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By djembefeeling
#34986
death toll from the Ebola outbreak in West Africa officially climbed above 1,000 up to 1,069. that means, in just one week more than a 130 people died on Ebola.
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By michi
#34987
Yes, it's not looking any better right now :( In the west, a disease such as this is fairly easily contained, and won't spread anywhere near as fast, due to better hygiene and sanitation. Plus, not many people hug or kiss corpses in the west, particularly when it was ebola that produced the corpse…

Michi.
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By djembefeeling
#34996
Just heard a shattering report on a German TV station on the situation in West Africa:

http://www.tagesschau.de/ausland/ebola- ... a-101.html

Finally, after all these month, Guinean president Alpha Condé declared a national state of emergency. Prizes for food is rising substantially. Many experts believe that the official numbers substantially understate the size of the outbreak, because of families' widespread reluctance to report cases:

http://www.nytimes.com/2014/08/13/scien ... .html?_r=0

People are so frightened now, that public life is coming to a halt, especially in Sierra Leone. The qualification for the Africa Cup is coming to a halt, because countries don't permit entry of teams from Ebola infected countries or teams like that of Togo refuse to play in Guinea.

German government called for it's citizens in those countries to leave.
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By michi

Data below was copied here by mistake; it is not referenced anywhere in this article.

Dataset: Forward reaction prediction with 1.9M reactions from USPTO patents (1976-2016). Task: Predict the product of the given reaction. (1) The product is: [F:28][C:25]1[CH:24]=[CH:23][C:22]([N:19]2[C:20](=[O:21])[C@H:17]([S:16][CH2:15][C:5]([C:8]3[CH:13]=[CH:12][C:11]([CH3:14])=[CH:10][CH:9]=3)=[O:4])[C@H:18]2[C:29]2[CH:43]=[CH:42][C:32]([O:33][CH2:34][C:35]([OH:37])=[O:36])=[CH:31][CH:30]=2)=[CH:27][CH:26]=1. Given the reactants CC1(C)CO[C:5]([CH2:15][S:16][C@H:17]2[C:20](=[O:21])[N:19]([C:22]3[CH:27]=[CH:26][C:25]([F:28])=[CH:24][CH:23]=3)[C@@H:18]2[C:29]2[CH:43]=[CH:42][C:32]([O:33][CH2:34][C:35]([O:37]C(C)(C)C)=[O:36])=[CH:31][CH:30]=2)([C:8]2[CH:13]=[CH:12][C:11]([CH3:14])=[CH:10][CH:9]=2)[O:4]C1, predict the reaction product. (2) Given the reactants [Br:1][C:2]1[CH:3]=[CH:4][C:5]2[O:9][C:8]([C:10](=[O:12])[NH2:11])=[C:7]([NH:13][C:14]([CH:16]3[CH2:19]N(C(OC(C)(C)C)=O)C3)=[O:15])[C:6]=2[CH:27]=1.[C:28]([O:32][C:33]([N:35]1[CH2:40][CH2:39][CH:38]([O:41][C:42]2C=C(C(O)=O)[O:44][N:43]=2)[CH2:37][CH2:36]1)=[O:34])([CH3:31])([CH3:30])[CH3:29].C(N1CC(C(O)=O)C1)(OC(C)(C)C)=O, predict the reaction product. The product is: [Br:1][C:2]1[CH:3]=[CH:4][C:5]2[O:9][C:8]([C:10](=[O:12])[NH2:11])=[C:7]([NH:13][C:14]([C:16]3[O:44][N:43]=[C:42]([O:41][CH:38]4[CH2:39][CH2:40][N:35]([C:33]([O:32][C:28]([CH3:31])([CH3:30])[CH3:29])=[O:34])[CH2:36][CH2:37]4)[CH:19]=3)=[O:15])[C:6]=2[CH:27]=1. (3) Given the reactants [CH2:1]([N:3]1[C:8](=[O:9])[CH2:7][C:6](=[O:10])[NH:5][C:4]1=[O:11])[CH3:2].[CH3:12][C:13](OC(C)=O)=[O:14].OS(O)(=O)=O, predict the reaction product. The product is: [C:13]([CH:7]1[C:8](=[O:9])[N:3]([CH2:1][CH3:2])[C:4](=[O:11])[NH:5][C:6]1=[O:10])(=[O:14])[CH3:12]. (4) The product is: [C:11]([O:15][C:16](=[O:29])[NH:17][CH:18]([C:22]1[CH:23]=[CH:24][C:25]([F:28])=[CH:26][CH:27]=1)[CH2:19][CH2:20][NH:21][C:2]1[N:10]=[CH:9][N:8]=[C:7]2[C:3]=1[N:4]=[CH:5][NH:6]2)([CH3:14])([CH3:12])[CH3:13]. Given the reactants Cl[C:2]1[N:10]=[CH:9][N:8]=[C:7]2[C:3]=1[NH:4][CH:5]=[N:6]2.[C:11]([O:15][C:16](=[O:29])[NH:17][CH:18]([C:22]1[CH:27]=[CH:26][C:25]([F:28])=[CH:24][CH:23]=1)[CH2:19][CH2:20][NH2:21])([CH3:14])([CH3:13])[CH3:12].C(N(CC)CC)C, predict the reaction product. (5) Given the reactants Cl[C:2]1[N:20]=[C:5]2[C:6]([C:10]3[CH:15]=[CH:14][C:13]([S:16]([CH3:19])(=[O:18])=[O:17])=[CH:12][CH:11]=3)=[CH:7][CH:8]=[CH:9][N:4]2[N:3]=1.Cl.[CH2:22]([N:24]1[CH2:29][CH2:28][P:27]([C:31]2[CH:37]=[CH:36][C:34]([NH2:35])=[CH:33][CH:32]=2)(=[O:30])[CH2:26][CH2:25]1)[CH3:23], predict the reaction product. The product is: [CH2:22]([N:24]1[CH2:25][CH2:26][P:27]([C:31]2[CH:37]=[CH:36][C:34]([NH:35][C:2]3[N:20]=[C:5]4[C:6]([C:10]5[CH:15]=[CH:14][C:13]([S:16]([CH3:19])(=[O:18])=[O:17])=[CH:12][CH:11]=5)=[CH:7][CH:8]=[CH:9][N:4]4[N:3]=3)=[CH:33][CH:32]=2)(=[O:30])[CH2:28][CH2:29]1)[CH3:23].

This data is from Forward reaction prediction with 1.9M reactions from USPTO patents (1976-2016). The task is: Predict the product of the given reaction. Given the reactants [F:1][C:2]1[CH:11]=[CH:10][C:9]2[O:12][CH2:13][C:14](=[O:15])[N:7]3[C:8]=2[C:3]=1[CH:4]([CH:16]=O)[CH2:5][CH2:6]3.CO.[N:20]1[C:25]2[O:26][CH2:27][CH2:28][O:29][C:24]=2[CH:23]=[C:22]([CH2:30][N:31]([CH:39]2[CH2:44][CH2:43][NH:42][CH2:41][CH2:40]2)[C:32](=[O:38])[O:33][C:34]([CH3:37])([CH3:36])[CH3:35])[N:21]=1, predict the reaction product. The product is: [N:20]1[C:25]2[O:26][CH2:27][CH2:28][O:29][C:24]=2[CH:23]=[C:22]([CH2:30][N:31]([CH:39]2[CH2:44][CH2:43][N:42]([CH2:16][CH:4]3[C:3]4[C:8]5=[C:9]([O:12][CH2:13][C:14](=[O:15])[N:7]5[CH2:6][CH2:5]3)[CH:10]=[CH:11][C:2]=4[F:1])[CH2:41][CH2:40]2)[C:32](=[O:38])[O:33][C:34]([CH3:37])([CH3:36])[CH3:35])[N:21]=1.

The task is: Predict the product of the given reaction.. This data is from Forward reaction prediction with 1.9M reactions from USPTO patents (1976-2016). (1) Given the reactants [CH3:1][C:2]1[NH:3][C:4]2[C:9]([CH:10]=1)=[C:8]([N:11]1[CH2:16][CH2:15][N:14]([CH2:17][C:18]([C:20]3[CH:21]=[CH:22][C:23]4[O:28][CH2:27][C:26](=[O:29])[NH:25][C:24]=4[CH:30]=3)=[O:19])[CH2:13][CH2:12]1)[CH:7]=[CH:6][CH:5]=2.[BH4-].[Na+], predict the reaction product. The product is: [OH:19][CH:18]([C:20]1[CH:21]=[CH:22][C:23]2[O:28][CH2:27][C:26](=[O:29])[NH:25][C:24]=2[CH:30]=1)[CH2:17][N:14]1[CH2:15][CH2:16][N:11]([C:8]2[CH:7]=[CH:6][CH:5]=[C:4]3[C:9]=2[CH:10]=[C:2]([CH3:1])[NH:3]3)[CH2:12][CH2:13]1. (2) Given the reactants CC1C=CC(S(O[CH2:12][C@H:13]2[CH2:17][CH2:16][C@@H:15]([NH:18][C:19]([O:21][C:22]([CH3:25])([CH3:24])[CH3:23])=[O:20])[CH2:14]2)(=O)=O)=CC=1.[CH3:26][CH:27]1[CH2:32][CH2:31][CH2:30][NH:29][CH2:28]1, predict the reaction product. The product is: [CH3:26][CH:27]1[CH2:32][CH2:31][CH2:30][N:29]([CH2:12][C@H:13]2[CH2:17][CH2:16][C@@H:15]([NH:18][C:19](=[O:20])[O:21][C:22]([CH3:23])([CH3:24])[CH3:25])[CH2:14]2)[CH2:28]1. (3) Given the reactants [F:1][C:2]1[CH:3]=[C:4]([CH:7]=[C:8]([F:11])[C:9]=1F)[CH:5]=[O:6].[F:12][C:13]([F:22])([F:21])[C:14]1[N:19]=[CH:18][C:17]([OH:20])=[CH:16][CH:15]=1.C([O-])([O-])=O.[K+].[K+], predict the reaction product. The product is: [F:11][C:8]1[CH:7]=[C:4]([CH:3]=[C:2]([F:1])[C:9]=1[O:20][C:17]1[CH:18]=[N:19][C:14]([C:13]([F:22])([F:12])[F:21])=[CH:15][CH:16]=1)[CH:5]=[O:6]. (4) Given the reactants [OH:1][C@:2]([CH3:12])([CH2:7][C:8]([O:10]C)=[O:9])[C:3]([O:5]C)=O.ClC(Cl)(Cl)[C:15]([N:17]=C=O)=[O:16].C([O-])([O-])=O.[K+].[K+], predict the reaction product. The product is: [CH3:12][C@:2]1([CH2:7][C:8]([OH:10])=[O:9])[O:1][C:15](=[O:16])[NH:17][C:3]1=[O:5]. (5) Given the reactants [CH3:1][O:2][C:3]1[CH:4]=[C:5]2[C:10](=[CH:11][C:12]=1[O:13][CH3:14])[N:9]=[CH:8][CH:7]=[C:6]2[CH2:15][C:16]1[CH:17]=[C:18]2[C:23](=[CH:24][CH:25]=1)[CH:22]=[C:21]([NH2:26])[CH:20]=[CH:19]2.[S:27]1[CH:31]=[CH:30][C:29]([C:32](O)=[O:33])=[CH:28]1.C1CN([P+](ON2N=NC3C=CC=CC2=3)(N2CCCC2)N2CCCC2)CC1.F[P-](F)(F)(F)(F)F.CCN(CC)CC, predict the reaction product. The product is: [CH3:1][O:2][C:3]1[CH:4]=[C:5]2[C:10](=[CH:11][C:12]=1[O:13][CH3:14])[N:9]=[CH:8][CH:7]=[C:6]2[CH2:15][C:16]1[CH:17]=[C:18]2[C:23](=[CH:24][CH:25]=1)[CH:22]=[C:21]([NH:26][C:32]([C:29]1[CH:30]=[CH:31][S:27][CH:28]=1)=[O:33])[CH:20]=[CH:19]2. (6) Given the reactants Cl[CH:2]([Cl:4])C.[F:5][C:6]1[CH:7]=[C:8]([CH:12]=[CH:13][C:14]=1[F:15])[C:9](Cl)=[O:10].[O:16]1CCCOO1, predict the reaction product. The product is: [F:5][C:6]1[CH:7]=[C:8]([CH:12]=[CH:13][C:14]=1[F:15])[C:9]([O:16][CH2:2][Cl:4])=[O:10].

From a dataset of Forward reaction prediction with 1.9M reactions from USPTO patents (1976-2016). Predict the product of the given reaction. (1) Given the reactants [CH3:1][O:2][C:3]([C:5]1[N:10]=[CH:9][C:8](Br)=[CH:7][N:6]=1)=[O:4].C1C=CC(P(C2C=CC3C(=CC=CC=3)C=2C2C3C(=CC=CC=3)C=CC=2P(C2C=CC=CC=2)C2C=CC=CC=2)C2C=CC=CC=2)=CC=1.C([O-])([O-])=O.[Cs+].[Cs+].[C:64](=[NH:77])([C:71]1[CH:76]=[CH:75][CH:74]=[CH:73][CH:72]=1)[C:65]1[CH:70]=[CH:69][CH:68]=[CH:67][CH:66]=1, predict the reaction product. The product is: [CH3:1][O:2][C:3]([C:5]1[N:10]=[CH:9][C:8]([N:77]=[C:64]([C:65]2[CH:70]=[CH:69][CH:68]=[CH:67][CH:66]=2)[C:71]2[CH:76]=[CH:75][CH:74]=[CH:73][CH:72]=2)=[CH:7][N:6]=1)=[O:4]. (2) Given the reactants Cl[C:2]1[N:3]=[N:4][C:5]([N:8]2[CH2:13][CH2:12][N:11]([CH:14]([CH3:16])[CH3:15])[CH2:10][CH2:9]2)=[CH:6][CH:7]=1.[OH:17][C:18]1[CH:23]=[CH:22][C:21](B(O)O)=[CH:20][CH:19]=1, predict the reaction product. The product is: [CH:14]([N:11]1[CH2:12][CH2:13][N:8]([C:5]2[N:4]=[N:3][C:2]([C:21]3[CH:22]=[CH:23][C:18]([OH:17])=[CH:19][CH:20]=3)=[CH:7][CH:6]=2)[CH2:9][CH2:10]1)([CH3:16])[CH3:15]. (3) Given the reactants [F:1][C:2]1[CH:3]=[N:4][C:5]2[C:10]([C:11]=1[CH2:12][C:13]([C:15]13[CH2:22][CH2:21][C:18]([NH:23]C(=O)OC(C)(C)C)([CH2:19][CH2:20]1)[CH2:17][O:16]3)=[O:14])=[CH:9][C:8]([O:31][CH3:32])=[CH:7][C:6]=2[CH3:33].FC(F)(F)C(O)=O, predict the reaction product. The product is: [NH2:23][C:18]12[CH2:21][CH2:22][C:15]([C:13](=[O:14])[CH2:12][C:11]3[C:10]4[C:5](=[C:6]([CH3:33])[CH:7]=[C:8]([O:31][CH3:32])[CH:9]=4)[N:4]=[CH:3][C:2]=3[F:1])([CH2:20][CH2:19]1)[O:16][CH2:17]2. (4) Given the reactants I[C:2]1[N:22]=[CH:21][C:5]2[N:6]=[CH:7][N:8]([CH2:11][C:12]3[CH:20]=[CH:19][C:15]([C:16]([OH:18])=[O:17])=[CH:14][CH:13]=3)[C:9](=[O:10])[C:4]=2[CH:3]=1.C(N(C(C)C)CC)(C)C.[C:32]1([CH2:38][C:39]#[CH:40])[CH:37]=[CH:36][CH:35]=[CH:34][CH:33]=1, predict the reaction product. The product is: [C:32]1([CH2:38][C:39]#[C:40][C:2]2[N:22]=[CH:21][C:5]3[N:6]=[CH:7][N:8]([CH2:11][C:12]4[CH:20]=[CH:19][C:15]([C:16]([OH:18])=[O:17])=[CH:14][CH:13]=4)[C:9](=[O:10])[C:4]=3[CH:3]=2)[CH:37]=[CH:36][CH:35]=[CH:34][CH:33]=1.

#34998
These reports are really sobering :(

The irony is that, following inaction, the actions that are now taken may well cause more damage than the disease itself :(

Michi.
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By djembefeeling
#35032
Almost 2500 cases and 1350 deaths in total as of August 18: that is 500 new cases and 280 deaths in just one week. Guinea isn't the hot spot any more, but even there new cases are climbing. Does look like this tragedy will continue deep into next year.

The German Welthungerhilfe, one of our biggest private organisations for development and humanitarian aid, talks about a humanitarian crisis in the making. Sierra Leone and Liberia, after the devestation of civil wars, is again thrown back in social and economic development for several years, they say. The situation on food is getting more severe.
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By djembefeeling
#35090
a shattering report, indeed. but I don't interpret it only in terms of a lack of (western) education. the case in the Senegal is a student from Conakry who concealed the fact that he was under surveillance for being in contact with another victim of ebola. I think they are really scared. I would be REALLY scared to be taken into such a quarantine station. I'd suspect that if I didn't catch ebola before, there I would.